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Sergio Leone (#110 of 12)

The 2018 TCM Classic Film Festival

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The 2018 TCM Classic Film Festival

TCM Classic Film Festival

The 2018 TCM Classic Film Festival

At the risk of invoking the spirit of the perpetually weary Lili Von Shtupp from Blazing Saddles, long before I ever hopped the red line train to Hollywood Boulevard in anticipation of the 2018 TCM Classic Film Festival last Thursday night, I had already been beset by a heavy sense of festival fatigue. Such bemoaning might seem misplaced coming from someone who attends exactly one festival a year—this one. But after a noticeable slump last year, in my energy and in the level of the festival's programming overall, I had begun to worry that after eight TCMFFs in a row the dip in enthusiasm I'd registered last year might blossom into a full-on festival hangover before this year's fun had even had a chance to begin. However, as news of the specifics of the festival began to trickle out, there became apparent a reason to suspect, if not outright hope, that 2018 might provide a tonic to address the comparatively flat spirits which earmarked the previous gathering.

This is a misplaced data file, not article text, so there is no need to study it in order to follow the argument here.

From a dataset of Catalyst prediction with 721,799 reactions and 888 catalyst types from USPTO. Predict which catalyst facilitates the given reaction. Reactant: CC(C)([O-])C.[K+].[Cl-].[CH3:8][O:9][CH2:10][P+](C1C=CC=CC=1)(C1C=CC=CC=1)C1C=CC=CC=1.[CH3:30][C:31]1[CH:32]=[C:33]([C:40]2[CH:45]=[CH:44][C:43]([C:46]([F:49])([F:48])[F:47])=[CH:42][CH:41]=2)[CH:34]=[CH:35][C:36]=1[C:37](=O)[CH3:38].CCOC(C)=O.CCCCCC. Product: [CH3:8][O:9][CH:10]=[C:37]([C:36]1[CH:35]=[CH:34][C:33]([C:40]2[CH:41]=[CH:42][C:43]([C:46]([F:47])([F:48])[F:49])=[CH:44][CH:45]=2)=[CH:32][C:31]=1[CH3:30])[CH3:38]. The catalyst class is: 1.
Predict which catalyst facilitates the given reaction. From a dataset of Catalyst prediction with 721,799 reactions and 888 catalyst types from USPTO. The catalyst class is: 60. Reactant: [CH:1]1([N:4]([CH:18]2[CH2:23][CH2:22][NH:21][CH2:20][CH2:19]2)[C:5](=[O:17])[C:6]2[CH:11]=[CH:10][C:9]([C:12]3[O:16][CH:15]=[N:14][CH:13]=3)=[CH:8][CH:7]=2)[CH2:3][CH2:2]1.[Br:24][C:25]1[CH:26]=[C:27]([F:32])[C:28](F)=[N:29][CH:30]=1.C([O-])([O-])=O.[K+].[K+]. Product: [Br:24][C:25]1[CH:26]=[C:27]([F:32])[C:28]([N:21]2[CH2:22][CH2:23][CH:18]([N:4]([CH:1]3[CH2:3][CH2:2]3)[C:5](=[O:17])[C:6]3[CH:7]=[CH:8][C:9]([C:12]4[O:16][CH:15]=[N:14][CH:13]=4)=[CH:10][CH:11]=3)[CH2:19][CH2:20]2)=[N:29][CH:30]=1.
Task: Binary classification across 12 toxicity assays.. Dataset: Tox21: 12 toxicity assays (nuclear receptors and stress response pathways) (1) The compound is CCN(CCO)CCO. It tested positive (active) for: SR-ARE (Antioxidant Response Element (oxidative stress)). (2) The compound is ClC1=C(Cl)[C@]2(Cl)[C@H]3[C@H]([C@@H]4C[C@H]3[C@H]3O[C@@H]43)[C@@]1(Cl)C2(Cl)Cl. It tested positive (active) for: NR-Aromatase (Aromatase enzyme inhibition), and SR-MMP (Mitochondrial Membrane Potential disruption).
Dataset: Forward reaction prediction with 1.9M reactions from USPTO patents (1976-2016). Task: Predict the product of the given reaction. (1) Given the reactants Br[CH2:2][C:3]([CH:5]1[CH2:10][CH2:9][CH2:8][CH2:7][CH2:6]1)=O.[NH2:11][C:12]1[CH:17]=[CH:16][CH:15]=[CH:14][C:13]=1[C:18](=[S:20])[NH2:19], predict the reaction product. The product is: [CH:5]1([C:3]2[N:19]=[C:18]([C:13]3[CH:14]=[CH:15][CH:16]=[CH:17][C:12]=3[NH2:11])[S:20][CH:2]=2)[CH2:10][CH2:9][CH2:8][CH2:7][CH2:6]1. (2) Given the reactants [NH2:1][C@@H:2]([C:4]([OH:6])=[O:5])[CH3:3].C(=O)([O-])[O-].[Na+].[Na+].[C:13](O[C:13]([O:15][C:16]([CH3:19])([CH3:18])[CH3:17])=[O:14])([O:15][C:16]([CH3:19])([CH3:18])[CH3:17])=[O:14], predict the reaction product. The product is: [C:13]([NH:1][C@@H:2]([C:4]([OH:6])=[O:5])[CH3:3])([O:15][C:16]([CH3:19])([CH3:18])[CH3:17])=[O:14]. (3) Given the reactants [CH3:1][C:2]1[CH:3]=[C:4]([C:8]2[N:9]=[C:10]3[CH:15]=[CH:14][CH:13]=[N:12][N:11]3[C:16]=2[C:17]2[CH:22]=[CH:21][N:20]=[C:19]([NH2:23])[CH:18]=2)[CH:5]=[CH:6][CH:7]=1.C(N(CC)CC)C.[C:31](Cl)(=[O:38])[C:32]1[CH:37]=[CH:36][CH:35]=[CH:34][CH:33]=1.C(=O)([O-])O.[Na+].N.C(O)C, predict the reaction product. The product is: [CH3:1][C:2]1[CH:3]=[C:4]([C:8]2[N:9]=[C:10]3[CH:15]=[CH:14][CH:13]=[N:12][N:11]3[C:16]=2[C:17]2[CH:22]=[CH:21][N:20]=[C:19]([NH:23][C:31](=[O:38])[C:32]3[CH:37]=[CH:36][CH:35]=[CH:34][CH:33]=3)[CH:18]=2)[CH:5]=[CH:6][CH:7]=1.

Back in the Saddle: An Interview with Kevin Stoehr About the Film Western

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Back in the Saddle: An Interview with Kevin Stoehr About the Film Western
Back in the Saddle: An Interview with Kevin Stoehr About the Film Western

“It was Chico Marx, of all people, who uttered one of my favorite lines, ’I’d like the West better if it was in the East,’” says Kevin Stoehr, a professor of humanities at Boston University. It’s an hour into our interview and we’re finally back on topic. After all, the whole reason I made the long journey to Stoehr’s seaside condo in Portland, Maine was to discuss his acclaimed new book, Ride, Boldly, Ride: The Evolution of the American Western, which he co-authored with Mary Lea Bandy. But the professor, a conversationalist without equal, has been on a roll.

In the past half hour, this master of the non sequitur has discussed WikiLeaks founder Julian Assange, the hidden homoeroticism in 2001: A Space Odyssey, the origins of kick boxing, Rod Steiger’s unforgettable performance as Mr. Joyboy in The Loved One, and the Civil Rights Act of 1964. And if all that weren’t enough, he’s treated me to a killer imitation of Truman Capote in Murder by Death.